Monday, October 22, 2007

Words of Wisdom

Andrew Carnegie (1835 -1919) is perhaps the best known philanthropist and I came across some superb wisdom from the great man.

These quotes need no explanation – I love their simplicity.

As I grow older, I pay less attention to what men say. I just watch what they do.

Do not look for approval except for the consciousness of doing your best.

I shall argue that strong men, conversely, know when to compromise and that all principles can be compromised to serve a greater principle.

There is little success where there is little laughter.

There is no class so pitiably wretched as that which possesses money and nothing else.

You cannot push anyone up the ladder unless he is willing to climb.

Every act you have ever performed since the day you were born was performed because you wanted something.


Mike said...

Andrew Carnegie is considered by many here in the US as one of the original "robber barons" of our industrial revolution. President Truman mainatained that the Carnegie libraries were "steeped in the blood of the Homestead Steel workers."

Trevor Gay said...

Thanks for that insight Mike – interesting how history records people isn’t it.

For instance will Nelson Mandela be recorded as a terrorist or as the greatest leader of all time in Africa? (Greatest leader in my opinion)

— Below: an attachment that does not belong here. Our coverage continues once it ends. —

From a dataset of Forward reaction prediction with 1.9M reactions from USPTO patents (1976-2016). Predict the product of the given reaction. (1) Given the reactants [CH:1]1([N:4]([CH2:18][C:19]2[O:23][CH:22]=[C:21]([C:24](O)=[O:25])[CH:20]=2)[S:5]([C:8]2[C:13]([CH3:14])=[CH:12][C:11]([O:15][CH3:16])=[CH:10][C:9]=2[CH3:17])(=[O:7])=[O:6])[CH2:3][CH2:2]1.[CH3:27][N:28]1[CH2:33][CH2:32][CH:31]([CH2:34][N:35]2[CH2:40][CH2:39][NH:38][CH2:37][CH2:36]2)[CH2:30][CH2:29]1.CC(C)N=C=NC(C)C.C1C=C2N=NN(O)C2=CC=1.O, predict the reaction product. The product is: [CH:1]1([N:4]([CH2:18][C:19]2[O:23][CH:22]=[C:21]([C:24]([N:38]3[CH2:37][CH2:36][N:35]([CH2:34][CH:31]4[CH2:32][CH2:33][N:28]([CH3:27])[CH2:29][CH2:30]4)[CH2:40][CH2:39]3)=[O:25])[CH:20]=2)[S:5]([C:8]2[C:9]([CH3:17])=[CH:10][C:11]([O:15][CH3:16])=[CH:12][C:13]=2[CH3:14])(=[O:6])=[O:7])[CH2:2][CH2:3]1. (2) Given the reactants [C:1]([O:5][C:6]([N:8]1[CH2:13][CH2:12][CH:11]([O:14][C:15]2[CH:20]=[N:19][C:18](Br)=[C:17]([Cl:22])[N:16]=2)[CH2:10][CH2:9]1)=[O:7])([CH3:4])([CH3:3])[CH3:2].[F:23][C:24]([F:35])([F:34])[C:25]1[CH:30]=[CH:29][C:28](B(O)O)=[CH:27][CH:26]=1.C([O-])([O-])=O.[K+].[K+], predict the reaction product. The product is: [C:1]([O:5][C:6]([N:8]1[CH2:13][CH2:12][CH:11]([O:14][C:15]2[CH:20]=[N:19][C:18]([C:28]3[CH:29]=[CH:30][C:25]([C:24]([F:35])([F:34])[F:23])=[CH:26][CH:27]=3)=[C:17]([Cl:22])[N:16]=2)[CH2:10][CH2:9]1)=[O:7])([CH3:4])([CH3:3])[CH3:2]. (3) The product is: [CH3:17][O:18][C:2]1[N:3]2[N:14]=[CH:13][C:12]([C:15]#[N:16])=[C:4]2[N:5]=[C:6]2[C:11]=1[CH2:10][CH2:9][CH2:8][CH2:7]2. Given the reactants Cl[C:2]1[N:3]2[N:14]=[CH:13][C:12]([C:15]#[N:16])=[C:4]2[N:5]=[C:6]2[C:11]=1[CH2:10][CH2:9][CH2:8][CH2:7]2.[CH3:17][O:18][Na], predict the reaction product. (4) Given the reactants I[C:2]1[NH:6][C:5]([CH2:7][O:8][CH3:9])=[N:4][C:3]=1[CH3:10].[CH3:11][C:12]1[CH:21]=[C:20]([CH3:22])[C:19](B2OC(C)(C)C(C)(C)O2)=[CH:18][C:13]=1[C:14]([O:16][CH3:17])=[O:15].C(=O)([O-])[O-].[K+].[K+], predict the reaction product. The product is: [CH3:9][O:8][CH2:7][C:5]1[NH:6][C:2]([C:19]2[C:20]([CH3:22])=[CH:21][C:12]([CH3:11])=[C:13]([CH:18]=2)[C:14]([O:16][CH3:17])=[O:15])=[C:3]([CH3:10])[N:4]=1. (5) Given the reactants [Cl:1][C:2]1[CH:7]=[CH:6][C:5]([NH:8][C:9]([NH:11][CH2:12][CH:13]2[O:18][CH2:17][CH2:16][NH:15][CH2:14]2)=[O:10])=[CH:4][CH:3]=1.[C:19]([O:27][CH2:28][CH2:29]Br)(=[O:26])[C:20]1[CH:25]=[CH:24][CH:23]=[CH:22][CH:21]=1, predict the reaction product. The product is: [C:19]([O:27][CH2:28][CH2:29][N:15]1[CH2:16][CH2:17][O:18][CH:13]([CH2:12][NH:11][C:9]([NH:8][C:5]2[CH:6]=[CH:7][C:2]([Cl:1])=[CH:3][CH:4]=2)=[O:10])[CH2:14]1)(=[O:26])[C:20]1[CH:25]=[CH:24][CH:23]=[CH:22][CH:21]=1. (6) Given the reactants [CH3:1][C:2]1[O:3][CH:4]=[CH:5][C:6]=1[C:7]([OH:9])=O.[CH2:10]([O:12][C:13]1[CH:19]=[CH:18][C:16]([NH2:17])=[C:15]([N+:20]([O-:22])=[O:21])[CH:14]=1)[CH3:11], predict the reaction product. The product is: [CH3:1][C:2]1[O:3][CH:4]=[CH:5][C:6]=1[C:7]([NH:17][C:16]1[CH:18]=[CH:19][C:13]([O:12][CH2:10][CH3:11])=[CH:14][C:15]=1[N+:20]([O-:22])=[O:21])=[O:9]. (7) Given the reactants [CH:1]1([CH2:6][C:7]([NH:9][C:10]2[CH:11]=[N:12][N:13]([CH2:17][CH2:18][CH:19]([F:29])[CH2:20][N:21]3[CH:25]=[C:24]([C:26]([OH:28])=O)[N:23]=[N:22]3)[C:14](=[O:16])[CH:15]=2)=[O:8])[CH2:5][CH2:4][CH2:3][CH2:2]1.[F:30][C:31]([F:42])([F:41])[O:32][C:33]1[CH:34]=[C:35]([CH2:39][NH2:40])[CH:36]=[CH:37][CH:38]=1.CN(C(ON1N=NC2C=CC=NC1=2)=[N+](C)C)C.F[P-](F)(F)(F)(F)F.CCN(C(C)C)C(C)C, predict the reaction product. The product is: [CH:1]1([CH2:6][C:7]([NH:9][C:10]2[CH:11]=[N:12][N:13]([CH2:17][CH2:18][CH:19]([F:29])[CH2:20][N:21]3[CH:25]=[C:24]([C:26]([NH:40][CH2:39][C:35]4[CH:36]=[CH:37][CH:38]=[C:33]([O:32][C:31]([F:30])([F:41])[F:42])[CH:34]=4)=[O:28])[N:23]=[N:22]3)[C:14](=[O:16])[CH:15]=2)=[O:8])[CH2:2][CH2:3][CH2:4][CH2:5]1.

Will Winston Churchill always be remembered as a war leader or as a depressed person who liked a drink? (War leader in my opinion)

Will George Best be recorded as the greatest footballer who ever lived or as a drunk who wasted his talent? (Greatest ever footballer in my opinion)

Will George Bush be considered err… err… actually I can’t think of anything he will be remembered for

I guess my point is this is all about perception.

I bow to your greater knowledge of US history of course Mike but Carnegie does seem to have given away much of his wealth.

Did he obtain that wealth in unethical ways??? … Mmmmm … how does that compare with today’s US business (and UK business) making OBSCENE profits, whilst 20,000 people – mainly children - die EVERY DAY due to poverty on our one planet?

If - as we are encouraged to believe - business has a conscience in 2007 why don’t modern business leaders give their money away to Africa – even if it were just their profits?